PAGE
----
"The standard of review for a bench trial is well established: findings of fact are reviewed for clear error and legal issues are reviewed de novo." In re Mid-South Towing Co., 418 F.3d 526, 531 (5th Cir.2005); see also Otto Candies, L.L.C. v. Nippon Kaiji Kyokai Corp., 346 F.3d 530, 533 (5th Cir.2003). "A finding is clearly erroneous if it is without substantial evidence to support it, the court misinterpreted the effect of the evidence, or this court is convinced that the findings are against the preponderance of credible testimony." Bd. of Trs. New Orleans Employers Int'l Longshoremen's Ass'n v. Gabriel, Roeder, Smith & Co., 529 F.3d 506, 509 (5th Cir. 2008); Otto, 346 F.3d at 533 ("Under a clear error standard, this court will reverse only if, on the entire evidence, we are left with the definite and firm conviction that a mistake has been made." (citations omitted)). This court reviews the district court's denial of summary judgment de novo. Diamond Offshore Co. v. A&B Builders, Inc., 302 F.3d 531, 540 (5th Cir.2002).4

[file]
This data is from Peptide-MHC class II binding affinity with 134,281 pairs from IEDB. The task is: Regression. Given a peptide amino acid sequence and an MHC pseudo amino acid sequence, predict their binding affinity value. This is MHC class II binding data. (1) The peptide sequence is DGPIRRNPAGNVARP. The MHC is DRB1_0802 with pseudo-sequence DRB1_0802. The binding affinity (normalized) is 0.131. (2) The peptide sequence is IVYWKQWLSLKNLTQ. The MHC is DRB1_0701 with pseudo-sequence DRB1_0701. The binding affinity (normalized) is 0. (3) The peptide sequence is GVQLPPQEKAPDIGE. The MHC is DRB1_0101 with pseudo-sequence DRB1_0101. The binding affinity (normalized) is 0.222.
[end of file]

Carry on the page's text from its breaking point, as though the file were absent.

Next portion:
581 F.3d 264

The time-charter contract entered into by Tidewater and Baker contained reciprocal indemnity provisions, with Tidewater being responsible for injuries to Tidewater employees, and Baker being responsible for injuries to Baker employees. On appeal, Baker presents a number of arguments asserting that the district court erred in holding that Baker was obligated to indemnify Tidewater fully for any liability for Seth's injuries under this agreement. Based on the following analyses, we hold that the district court did not err in holding that the reciprocal indemnity agreement between Baker and Tidewater obligates Baker to indemnify Tidewater fully for Seth's injuries.


First, Baker appeals the district court's ruling that the reciprocal indemnity agreement entered into by Baker and Tidewater was valid under § 905 of the LHWCA. 33 U.S.C. § 905(b). Section 905(b) of the LHWCA provides that agreements for an employer to indemnify a vessel from injuries to a longshoreman...